CanadaOne Twitter CanadaOne Linkedin CanadaOne Facebook CanadaONe RSS


Understanding Financial Statements

By Julie King |

Two financial statements are used by financial institutions to evaluate a company's loan application, the Income Statement and the Balance Sheet. It is important for business owners to become comfortable with understanding how these statements can help with the evaluation of the financial health of a business.

The Income Statement

The first, the Income Statement, shows the sales (incoming revenues) and expenses over a set period of time.

This statement is a good indicator of the profitability of a business during a particular period, as it shows the net result when the sales of the business are put against its expenses.

The Balance Sheet

The Balance Sheet, on the other hand, is a snapshop in time, showing the business's assets, liabilities and shareholder capital on a specific date. As a result gives a good picture of a company's financial position.

Something that is often difficult for new entrepreneurs to grasp is the way that equity is calculated on the balance sheet, where the total assets always equal the total liabilities plus equity.

In other words, your companies equity is equal to the value of its total assets minus its total liabilities. If the business assets are greater than its liabilities, which is hopefully the case, then the equity of the business is positive difference between the two numbers.

On Company ABC's Balance Sheet, the Total Assets are $100,000, while the Total Liabilities are $40,000. In this case the difference between the assets and liabilities is $60,000. Since equity is equal to this difference, the equity of Company ABC at that time is $60,000.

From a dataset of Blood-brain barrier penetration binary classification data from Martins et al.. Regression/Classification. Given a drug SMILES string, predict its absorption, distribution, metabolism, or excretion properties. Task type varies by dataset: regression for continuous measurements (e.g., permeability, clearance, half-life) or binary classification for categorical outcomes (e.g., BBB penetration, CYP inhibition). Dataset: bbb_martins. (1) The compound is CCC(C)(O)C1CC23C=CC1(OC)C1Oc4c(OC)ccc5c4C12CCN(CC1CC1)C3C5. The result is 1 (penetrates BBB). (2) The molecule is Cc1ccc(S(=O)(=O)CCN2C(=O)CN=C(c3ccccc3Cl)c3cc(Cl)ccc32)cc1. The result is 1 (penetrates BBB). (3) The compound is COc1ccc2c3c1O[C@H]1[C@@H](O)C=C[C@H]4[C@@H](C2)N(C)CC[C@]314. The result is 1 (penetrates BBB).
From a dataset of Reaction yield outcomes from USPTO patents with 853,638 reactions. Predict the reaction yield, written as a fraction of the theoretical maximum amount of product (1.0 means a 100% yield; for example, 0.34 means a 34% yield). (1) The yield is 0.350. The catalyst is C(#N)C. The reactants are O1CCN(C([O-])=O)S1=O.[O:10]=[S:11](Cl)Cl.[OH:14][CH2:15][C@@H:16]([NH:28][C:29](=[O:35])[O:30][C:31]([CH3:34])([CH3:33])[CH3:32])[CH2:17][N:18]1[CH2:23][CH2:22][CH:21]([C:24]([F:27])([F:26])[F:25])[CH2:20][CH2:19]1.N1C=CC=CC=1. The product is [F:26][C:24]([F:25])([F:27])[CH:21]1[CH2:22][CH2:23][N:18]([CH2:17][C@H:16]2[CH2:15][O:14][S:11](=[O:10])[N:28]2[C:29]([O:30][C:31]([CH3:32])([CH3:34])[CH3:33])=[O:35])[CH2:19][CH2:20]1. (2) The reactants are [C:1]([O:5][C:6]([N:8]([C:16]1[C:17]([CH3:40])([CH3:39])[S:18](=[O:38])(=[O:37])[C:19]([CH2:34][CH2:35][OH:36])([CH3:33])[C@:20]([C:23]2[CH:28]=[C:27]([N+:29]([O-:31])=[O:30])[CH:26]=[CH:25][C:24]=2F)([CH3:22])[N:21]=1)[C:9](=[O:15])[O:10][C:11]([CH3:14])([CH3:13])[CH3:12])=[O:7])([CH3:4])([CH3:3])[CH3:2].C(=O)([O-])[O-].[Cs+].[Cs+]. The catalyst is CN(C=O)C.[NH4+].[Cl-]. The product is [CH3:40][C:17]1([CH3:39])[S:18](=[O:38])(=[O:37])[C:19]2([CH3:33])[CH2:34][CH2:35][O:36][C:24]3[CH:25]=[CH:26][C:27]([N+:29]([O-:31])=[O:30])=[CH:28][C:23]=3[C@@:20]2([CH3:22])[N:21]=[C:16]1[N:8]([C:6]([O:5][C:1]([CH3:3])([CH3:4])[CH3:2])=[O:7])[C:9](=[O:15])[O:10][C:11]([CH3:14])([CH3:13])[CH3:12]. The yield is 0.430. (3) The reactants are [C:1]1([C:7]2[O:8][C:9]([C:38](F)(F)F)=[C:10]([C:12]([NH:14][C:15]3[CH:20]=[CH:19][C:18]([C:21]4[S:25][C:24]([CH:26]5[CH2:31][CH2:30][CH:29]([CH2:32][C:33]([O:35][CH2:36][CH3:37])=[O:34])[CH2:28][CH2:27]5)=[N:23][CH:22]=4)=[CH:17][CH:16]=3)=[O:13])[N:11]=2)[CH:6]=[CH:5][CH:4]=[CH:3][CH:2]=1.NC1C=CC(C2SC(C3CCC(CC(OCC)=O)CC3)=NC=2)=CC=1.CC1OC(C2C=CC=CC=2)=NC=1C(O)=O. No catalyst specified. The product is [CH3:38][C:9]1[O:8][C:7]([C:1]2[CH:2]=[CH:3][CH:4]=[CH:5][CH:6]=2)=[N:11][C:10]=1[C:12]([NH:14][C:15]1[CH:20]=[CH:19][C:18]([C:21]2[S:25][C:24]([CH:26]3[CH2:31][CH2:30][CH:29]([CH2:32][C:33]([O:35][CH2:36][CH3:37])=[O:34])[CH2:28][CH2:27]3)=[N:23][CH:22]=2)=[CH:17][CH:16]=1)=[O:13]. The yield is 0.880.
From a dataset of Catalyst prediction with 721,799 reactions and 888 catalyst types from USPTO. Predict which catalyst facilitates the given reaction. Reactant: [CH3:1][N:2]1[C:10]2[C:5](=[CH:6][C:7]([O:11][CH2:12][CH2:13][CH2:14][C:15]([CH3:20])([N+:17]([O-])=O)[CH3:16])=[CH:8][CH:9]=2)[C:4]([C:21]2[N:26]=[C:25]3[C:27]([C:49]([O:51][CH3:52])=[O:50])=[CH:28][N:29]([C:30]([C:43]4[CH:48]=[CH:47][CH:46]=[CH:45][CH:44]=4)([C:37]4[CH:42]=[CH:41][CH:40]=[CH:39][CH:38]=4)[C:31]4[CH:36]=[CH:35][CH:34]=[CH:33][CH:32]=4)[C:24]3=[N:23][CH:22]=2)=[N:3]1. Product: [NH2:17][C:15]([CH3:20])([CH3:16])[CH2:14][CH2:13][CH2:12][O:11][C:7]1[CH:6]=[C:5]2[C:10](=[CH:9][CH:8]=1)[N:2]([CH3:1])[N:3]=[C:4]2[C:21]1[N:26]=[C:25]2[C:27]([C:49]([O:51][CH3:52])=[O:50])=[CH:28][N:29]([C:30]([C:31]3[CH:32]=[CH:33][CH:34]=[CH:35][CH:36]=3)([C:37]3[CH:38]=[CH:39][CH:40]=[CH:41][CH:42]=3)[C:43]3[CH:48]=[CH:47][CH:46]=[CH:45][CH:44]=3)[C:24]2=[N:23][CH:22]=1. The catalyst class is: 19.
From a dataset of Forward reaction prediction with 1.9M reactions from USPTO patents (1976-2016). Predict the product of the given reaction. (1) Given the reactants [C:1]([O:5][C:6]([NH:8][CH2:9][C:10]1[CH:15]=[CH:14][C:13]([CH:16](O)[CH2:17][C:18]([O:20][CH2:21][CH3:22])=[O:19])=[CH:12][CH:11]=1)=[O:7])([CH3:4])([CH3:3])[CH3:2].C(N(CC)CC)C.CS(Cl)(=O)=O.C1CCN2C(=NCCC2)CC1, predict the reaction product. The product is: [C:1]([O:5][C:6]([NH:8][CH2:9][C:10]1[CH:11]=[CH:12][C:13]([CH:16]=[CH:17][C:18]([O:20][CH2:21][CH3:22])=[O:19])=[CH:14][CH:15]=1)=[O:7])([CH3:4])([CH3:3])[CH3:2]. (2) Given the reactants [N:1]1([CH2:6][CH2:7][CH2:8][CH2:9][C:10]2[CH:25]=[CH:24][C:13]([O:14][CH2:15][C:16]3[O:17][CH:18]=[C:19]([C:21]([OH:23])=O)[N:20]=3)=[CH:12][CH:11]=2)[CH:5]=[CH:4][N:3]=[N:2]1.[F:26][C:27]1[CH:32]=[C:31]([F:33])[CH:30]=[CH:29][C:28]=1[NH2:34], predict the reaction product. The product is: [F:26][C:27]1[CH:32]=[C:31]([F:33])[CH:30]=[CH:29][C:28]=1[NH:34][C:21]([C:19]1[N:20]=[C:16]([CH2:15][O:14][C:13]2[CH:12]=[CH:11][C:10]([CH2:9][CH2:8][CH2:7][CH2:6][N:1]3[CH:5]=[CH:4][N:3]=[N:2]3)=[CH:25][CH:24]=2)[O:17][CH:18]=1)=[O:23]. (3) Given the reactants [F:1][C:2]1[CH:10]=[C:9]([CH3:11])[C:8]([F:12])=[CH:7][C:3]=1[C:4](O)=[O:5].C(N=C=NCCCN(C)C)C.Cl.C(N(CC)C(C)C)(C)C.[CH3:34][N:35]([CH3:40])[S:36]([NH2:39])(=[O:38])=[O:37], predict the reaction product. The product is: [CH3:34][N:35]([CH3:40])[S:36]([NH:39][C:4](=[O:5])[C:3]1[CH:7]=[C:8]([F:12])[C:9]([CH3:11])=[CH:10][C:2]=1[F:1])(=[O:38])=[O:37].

If Company ABC had Total Liabilities of $50,000, with its Total Assets staying at $100,000, then the equity of Company ABC at that time would be $50,000. The increase in the total liabilities of the company in comparison to its total assets cause the equity of the business to drop.

You can learn more about the balance sheet in our in-depth articles, Accounting 101: Balance Sheet Basics.

Learning to read your Income Statement and Balance sheet are important part of the process of taking control of the financial future of your company.


Canadian, Eh!

For over 15 years CanadaOne has helped Canadian businesses start-up and grow. All of the content on our site is created to help busineses get Canadian answers!

Featured Member

MemberZone. Get in the zone! Join Today!

CanadaOne Recommends

Bullies in the Boardroom: Covering the Legal Bases

Should I Start My Own Company?

Conversations with Entrepreneurs: Billy Blanks

Avoiding Legal Perils: Critical Insights into Canadian Franchise Law

Starting a Business: Choosing a Year-End


Article Tags